Celebrating this milestone are MoBap’s TAVR surgeons: Drs. Baker, Mauney and Scharff; cardiologists: Drs. Kopitsky, Shpigel, Timmer and Theodos; and a team of dedicated staff from the cath lab, cardiac surgical anesthesia and nursing, cardiac testing and heart center office and TAVR coordinator staff.
On December 6, 2022, Missouri Baptist Medical Center performed its 1,000th transcatheter aortic valve replacement (TAVR).
“We are proud to reach this milestone,” says Michael Mauney, MD, cardiothoracic surgeon on staff at Missouri Baptist. “MoBap was among the first medical centers in the nation to adopt this procedure following FDA approval in Fall 2011.”
TAVR is a minimally invasive procedure for replacing a stenotic (tight) aortic valve in which the aortic valve narrows, reducing blood flow from the heart to the aorta. This procedure can also replace failed artificial aortic and mitral valves. TAVR is a treatment option to be considered for those with severe aortic stenosis, including many with worn-out surgical valves.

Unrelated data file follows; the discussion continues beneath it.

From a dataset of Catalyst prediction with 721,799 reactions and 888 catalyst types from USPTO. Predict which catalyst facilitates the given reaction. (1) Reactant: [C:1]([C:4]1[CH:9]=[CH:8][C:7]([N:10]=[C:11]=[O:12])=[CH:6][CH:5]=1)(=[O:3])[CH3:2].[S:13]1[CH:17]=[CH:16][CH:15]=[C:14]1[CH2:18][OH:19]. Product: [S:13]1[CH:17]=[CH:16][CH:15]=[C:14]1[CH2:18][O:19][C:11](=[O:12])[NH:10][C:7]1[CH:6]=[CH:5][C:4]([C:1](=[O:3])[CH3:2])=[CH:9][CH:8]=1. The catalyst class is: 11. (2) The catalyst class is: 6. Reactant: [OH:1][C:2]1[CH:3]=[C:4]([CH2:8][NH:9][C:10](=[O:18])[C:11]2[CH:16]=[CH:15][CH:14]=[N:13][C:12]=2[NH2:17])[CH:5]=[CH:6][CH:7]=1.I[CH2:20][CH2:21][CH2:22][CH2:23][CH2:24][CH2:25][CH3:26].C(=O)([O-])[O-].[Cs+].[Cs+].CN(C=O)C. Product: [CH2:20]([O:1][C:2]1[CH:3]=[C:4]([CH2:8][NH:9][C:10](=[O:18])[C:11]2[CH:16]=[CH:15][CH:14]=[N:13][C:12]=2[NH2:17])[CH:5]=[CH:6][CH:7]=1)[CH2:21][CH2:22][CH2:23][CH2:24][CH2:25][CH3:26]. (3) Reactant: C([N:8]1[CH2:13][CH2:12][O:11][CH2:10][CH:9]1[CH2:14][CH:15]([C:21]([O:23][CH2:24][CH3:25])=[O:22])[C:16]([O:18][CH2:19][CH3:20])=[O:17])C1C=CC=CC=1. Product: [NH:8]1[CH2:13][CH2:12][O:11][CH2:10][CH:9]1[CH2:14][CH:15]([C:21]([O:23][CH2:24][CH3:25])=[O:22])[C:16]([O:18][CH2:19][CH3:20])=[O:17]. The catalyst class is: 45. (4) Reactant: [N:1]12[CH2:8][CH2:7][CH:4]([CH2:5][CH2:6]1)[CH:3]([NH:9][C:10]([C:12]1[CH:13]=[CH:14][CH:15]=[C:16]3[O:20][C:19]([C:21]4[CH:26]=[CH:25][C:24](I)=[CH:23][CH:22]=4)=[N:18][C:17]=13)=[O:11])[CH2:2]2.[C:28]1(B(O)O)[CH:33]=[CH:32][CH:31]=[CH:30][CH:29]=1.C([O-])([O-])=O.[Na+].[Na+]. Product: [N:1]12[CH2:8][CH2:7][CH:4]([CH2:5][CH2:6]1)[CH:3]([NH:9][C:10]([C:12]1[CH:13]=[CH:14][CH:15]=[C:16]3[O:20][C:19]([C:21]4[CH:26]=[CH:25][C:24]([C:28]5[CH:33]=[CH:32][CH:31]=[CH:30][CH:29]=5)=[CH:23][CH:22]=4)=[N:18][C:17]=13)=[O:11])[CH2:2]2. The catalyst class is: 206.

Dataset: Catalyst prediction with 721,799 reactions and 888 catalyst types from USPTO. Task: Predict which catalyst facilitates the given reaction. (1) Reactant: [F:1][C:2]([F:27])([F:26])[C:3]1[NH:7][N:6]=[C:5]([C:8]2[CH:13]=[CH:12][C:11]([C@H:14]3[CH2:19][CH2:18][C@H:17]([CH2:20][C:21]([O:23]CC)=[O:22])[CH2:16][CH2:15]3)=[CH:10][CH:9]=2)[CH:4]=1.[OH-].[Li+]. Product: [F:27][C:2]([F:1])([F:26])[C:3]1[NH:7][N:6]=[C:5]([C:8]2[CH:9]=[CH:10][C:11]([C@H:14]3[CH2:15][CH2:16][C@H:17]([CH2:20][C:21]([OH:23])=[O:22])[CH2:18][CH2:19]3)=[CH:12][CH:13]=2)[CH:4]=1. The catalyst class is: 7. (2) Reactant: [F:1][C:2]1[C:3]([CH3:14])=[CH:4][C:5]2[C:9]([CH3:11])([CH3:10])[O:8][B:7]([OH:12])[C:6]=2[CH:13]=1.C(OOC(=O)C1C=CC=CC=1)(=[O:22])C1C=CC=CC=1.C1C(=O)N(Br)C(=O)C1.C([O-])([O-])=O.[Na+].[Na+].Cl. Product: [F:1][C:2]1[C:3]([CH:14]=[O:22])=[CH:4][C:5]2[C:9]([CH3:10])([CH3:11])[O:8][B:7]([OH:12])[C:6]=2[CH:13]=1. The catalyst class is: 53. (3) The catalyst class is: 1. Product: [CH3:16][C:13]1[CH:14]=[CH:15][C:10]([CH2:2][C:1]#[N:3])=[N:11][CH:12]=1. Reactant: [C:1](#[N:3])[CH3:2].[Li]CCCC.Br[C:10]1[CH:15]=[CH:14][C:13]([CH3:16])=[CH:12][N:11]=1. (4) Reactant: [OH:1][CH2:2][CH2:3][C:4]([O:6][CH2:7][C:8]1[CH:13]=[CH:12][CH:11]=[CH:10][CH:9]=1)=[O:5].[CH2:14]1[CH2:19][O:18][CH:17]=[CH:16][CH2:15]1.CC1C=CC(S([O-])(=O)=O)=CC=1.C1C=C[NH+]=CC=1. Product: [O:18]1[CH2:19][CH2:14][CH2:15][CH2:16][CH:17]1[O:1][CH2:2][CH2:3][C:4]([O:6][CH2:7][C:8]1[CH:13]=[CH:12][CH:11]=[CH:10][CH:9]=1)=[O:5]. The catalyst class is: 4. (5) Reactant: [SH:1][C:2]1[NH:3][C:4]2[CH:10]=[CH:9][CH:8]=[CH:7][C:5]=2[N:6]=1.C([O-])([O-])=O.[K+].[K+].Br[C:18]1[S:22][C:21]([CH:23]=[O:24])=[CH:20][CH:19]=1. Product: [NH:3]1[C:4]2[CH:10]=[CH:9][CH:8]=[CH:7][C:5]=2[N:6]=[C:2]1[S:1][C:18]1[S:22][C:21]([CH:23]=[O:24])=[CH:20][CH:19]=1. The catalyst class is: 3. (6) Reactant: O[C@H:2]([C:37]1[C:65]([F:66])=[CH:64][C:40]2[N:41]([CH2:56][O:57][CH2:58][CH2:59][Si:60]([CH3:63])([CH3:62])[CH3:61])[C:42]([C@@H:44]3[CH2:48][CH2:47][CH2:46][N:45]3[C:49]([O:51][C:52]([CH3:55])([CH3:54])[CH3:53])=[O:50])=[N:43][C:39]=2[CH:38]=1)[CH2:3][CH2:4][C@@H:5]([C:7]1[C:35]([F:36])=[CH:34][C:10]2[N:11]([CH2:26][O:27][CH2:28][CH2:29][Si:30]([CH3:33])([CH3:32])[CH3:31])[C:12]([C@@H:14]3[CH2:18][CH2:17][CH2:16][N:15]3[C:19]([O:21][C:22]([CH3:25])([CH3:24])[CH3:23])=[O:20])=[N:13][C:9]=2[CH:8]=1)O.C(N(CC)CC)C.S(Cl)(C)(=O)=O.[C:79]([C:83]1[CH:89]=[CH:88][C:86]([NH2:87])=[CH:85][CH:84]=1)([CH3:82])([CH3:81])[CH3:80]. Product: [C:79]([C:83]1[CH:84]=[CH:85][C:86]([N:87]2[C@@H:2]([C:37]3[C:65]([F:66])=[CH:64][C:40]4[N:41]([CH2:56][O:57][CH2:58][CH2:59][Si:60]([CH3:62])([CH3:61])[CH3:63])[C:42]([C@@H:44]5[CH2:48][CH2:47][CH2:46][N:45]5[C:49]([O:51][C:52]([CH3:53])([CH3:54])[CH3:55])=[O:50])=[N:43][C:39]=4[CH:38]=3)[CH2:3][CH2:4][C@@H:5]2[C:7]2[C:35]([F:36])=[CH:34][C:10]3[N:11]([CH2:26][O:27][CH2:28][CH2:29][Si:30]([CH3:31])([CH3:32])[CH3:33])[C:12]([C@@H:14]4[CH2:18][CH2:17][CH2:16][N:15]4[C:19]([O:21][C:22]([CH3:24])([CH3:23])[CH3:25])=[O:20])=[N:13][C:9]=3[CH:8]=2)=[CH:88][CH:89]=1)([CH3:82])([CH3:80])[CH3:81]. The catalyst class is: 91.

Interventional cardiologists and cardiac surgeons at MoBap are among the most experienced in the region at performing procedures to repair and replace heart valves.
“The number of TAVR procedures we’ve performed each year has grown from 15 procedures during the first two years to 205 in 2022,” says Gus Theodos, MD, director of structural heart development at MoBap. “As people live longer, this minimally invasive procedure helps improve patients’ quality of life,” says Dr. Theodos.
How TAVR is Performed
During the TAVR procedure, the chest is not opened surgically. Instead, a team of interventional cardiologists and cardiac surgeons insert a catheter (a thin, flexible tube) through a tiny incision in an artery in the leg, shoulder or neck. The catheter contains the replacement aortic valve compressed within a stent. Once in position, the stent is expanded, pushing the old valve out of the way and leaving the new valve working within the stent.
A TAVR procedure is usually performed in less than one hour, with most using sedation similar to that used for a colonoscopy.
Because TAVR is a minimally invasive procedure, most patients go home a day or two after the procedure and resume normal activities in two weeks. Follow-up appointments check valve function and assess the degree of symptom relief.
For more information about TAVR, or to schedule an appointment, call 314-996-5287 or 314-996-7272.